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If you are an organization serious about competing in the cloud and container native era, you must be taking steps to embrace DevOps. However most of the focus on DevOps is around cultural change and many organizations start off without taking a holistic look. This results in project failures or sub-optimal ROI. In this post, I want to highlight some of the factors that lead to failure of DevOps initiatives in various enterprises.

  • Lack of trust: This clearly ties into the cultural change everyone is talking about. Lack of trust can be due to various factors including half baked efforts to bring in cultural change to non alignment of goals among various stakeholders to lack of metrics based insights identifying friction points, leading to finger pointing among various stakeholders
  • Islands of automation: Automation is clearly the core mantra for organizations modernizing themselves in the cloud era but most of them end up with islands of automation, leading to friction along the software delivery pipeline. Such islands of automation delivers sub optimal benefits impacting the competitiveness of the IT organization
  • Lack of tool choice:Some organizations embark on their DevOps journey by forcing their developers and operations into using a specific platform and tools associated with the platform. This creates tremendous friction for the stakeholders leading to project failures. Any forced change in the toolset of DevOps stakeholders adds friction that nullifies any benefits from the cultural change brought inside the organization
  • Lack of feedback loop: The success of any DevOps initiative hinges on creating a continuous feedback loop connecting all the stakeholders involved in the process. Most DevOps efforts are built around silo-ed metrics and monitoring instead of building a feedback loop that layers on the delivery pipeline proving continuous actionable feedback. This is one of the biggest reasons for failure of DevOps initiatives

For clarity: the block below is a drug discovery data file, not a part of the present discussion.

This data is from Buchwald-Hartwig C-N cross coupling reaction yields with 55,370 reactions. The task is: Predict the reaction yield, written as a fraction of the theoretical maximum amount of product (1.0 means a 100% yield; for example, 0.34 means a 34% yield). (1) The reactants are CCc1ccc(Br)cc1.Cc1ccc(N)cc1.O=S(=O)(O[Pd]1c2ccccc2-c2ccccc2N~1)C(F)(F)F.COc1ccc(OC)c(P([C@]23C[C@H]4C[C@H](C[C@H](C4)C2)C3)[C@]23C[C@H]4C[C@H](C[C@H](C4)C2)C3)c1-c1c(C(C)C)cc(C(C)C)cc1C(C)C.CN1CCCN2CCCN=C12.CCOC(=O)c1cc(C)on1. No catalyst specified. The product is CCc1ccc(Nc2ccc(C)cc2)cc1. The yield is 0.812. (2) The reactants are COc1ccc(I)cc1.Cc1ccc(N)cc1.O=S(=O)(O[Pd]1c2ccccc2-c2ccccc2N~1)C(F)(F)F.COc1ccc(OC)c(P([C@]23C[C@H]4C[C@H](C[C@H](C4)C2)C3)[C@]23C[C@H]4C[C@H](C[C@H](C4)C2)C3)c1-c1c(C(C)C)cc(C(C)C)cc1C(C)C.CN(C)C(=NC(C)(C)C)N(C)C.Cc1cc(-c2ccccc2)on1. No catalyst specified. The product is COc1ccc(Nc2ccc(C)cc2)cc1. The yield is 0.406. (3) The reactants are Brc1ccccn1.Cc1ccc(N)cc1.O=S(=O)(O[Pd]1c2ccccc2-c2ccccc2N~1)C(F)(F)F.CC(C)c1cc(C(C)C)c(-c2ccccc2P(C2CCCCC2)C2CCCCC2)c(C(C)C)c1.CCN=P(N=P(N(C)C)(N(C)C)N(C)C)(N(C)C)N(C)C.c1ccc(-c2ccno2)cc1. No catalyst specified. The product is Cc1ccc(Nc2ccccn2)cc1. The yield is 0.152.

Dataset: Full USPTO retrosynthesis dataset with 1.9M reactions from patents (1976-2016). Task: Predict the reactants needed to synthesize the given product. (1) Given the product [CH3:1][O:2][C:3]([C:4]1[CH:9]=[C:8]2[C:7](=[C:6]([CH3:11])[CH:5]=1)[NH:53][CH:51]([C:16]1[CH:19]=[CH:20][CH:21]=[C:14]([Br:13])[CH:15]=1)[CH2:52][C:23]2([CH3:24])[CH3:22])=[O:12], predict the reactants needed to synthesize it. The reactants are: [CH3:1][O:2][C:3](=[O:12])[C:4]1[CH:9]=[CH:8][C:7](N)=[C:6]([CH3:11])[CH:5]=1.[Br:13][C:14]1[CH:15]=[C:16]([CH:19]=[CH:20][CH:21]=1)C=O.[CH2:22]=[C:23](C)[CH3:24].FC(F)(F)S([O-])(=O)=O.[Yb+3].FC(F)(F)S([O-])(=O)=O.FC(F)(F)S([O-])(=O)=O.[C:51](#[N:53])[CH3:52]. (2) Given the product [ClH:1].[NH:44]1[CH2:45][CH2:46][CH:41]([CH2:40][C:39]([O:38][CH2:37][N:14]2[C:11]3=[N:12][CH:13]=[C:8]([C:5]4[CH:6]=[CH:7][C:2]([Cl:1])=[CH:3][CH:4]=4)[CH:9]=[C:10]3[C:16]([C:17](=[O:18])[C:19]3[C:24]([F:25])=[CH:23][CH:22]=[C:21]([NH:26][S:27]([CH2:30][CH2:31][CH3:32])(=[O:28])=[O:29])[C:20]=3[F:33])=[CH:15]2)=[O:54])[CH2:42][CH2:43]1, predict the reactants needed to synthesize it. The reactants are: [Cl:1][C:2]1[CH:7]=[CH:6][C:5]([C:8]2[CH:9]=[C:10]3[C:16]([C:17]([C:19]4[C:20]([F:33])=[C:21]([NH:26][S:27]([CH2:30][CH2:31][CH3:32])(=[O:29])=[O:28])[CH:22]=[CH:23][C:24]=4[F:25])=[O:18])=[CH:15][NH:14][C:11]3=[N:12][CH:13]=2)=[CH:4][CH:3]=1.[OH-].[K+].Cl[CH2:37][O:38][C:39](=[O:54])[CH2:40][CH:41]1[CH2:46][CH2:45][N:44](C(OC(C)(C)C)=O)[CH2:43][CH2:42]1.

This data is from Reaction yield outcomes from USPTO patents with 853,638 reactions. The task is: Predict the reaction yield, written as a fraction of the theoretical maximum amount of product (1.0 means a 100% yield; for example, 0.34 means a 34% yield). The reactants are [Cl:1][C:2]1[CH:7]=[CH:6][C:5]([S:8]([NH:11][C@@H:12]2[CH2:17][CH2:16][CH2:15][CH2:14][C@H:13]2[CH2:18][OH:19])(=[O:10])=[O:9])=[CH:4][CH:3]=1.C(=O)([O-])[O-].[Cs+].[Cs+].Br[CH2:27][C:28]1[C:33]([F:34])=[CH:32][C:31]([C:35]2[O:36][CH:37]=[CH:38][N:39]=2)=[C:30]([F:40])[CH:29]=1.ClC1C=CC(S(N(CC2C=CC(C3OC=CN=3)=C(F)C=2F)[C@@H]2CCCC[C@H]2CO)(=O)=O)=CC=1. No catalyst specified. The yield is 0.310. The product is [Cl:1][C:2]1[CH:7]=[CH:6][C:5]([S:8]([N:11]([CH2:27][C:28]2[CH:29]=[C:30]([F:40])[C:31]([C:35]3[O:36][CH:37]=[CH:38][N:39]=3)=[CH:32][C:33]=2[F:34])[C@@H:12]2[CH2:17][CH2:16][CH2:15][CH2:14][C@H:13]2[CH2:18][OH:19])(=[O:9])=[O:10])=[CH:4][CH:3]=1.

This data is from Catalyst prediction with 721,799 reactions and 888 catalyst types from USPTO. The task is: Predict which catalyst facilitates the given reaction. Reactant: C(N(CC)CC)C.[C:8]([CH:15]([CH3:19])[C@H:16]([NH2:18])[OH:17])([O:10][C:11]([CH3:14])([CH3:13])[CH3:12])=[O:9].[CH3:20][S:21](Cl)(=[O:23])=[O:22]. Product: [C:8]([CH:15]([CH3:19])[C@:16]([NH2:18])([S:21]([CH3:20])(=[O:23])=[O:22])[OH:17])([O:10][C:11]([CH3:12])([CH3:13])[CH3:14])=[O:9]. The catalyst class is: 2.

• Lack of visibility: Even with enhanced automation and monitoring as a part of DevOps initiatives, most of the organizations have their teams working in silos. As it is a case in large organizations, big projects have multiple teams working towards the same goal. However, teams are working in silos because there is no seamless way in which they can keep track of progress and collaborate more effectively with each other. This leads to severe slowdowns, leading to sub-optimal DevOps benefits. In many organizations, executives have limited visibility over various projects and teams. They come to know about the success or failure of any project at much later stage. This impacts organization’s ability to evolve and meet the business demands

DevOps is a buzzword getting the attention of many enterprises globally. But very little attention is given to the details in developing and executing a DevOps strategy. In this post, I have highlighted some of the pitfalls large organizations need to take into account before they embark on their agile transformation journey.

Krish Subramanian is Head of Products and Strategy at CloudMunch. Prior to joining CloudMunch, he was at Red Hat and founded Rishidot Research, next gen analyst firm focussed on cloud services. He is a big advocate of Modern Enterprise Model which serves as a blueprint for organizations wanting to modernize their IT